Service-Oriented Ad Hoc Grid Computing
Subject of this thesis are the design and implementation of an ad hoc Grid infrastructure. The vision of an ad hoc Grid further evolves conventional service-oriented Grid systems into a more robust, more flexible and more usable environment that is still standards compliant and interoperable with ot...
|Online Access:||PDF Full Text|
No Tags, Be the first to tag this record!
|Summary:||Subject of this thesis are the design and implementation of an ad hoc Grid infrastructure. The vision of an ad hoc Grid further evolves conventional service-oriented Grid systems into a more robust, more flexible and more usable environment that is still standards compliant and interoperable with other Grid systems. A lot of work in current Grid middleware systems is focused on providing transparent access to high performance computing (HPC) resources (e.g. clusters) in virtual organizations spanning multiple institutions. The ad hoc Grid vision presented in this thesis exceeds this view in combining classical Grid components with more flexible components and usage models, allowing to form an environment combining dedicated HPC-resources with a large number of personal computers forming a "Desktop Grid".
Three examples from medical research, media research and mechanical engineering are presented as application scenarios for a service-oriented ad hoc Grid infrastructure. These sample applications are also used to derive requirements for the runtime environment as well as development tools for such an ad hoc Grid environment.
These requirements form the basis for the design and implementation of the Marburg ad hoc Grid Environment (MAGE) and the Grid Development Tools for Eclipse (GDT). MAGE is an implementation of a WSRF-compliant Grid middleware, that satisfies the criteria for an ad hoc Grid middleware presented in the introduction to this thesis. GDT extends the popular Eclipse integrated development environment by components that support application development both for traditional service-oriented Grid middleware systems as well as ad hoc Grid infrastructures such as MAGE. These development tools represent the first fully model driven approach to Grid service development integrated with infrastructure management components in service-oriented Grid computing.
This thesis is concluded by a quantitative discussion of the performance overhead imposed by the presented extensions to a service-oriented Grid middleware as well as a discussion of the qualitative improvements gained by the overall solution. The conclusion of this thesis also gives an outlook on future developments and areas for further research.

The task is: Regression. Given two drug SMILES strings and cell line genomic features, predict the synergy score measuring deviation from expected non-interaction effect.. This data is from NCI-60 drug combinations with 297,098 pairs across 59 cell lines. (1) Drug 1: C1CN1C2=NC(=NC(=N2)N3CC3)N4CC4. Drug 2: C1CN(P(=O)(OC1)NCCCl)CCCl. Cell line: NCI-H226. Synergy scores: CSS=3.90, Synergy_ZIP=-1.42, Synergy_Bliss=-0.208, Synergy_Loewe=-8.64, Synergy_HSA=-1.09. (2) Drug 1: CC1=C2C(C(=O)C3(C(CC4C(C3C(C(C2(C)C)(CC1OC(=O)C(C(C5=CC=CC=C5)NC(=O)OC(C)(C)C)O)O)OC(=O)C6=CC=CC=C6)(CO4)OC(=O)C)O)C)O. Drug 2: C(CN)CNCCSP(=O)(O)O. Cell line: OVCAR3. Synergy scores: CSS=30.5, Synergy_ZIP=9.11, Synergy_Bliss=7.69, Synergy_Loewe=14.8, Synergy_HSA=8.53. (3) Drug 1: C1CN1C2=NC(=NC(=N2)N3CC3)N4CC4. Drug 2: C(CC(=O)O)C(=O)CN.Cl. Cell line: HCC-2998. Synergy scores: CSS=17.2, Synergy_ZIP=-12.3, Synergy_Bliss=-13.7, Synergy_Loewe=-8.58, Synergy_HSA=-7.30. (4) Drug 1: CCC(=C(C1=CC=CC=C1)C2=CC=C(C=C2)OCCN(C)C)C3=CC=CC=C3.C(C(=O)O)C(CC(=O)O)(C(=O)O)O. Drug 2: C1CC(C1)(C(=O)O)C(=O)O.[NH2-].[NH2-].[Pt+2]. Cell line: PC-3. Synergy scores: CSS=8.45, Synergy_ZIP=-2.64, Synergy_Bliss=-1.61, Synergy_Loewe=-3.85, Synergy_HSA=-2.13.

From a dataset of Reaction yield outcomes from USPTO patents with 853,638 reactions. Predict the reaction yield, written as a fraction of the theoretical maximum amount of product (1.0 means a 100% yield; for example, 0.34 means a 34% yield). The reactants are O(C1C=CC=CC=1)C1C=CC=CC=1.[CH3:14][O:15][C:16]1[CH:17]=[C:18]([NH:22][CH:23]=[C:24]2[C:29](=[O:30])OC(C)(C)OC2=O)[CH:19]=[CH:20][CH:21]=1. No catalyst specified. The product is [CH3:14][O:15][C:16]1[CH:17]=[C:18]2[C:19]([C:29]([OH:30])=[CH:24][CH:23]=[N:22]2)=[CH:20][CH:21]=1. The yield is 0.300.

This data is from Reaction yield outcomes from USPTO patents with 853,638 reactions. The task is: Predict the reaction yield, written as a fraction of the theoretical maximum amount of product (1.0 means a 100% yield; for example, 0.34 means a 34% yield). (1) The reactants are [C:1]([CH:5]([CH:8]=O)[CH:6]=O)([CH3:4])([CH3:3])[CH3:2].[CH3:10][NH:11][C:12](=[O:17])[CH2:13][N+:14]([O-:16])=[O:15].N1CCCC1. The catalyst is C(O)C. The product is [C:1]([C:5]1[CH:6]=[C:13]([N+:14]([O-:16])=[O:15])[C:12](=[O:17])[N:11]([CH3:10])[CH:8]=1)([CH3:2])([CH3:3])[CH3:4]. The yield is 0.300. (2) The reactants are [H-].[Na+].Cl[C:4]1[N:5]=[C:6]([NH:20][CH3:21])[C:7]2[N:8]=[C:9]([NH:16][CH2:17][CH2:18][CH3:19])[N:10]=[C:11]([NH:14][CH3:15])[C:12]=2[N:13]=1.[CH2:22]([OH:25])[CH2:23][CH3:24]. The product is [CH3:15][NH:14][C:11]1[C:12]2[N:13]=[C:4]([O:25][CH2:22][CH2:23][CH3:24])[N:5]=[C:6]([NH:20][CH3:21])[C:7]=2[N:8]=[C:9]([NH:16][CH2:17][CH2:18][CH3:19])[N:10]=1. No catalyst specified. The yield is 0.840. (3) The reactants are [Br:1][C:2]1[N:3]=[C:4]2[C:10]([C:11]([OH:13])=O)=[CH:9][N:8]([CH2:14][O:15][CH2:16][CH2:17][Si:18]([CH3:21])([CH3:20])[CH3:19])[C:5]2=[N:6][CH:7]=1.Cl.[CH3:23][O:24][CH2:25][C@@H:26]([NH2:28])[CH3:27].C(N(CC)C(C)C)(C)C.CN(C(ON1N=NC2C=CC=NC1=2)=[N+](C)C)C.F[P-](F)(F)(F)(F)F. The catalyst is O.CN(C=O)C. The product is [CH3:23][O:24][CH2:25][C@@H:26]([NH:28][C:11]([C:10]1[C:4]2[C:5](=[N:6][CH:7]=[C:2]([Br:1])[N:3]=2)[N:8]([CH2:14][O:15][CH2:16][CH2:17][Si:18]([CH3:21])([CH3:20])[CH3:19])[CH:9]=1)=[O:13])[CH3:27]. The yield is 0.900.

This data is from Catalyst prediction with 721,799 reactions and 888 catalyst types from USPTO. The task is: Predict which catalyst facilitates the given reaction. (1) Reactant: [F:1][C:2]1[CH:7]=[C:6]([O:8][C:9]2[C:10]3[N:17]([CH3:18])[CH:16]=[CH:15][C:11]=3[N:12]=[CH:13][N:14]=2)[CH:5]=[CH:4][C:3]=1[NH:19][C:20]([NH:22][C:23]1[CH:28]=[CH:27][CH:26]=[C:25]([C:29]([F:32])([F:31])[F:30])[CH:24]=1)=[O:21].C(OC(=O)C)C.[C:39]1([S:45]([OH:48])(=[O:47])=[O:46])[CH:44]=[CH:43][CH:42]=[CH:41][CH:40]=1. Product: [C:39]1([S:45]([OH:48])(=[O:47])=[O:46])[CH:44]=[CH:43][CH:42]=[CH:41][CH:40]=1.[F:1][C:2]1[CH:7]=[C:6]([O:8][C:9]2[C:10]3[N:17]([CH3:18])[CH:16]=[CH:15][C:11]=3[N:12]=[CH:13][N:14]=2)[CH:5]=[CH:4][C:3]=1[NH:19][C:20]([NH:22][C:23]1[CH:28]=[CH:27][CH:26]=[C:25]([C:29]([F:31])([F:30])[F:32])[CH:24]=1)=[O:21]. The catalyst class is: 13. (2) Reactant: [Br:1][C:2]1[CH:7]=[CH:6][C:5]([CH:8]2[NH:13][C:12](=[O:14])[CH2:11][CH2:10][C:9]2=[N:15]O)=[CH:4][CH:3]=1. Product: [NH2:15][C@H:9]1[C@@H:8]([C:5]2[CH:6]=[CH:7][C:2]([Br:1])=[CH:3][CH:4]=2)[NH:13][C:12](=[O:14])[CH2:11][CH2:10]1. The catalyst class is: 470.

One of these qualitative improvements is "hot deployment" the ability to install and remove Grid services in a running node without interrupt to other active services on the same node. Hot deployment has been introduced as a novelty in service-oriented Grid systems as a result of the research conducted for this thesis. It extends service-oriented Grid computing with a new paradigm, making installation of individual application components a functional aspect of the application.
This thesis further explores the idea of using peer-to-peer (P2P networking for Grid computing by combining a general purpose P2P framework with a standard compliant Grid middleware. In previous work the application of P2P systems has been limited to replica location and use of P2P index structures for discovery purposes. The work presented in this thesis also uses P2P networking to realize seamless communication accross network barriers. Even though the web service standards have been designed for the internet, the two-way communication requirement introduced by the WSRF-standards and particularly the notification pattern is not well supported by the web service standards. This defficiency can be answered by mechanisms that are part of such general purpose P2P communication frameworks.
Existing security infrastructures for Grid systems focus on protection of data during transmission and access control to individual resources or the overall Grid environment. This thesis focuses on security issues within a single node of a dynamically changing service-oriented Grid environment. To counter the security threads arising from the new capabilities of an ad hoc Grid, a number of novel isolation solutions are presented. These solutions address security issues and isolation on a fine-grained level providing a range of applicable basic mechanisms for isolation, ranging from lightweight system call interposition to complete para-virtualization of the operating systems.|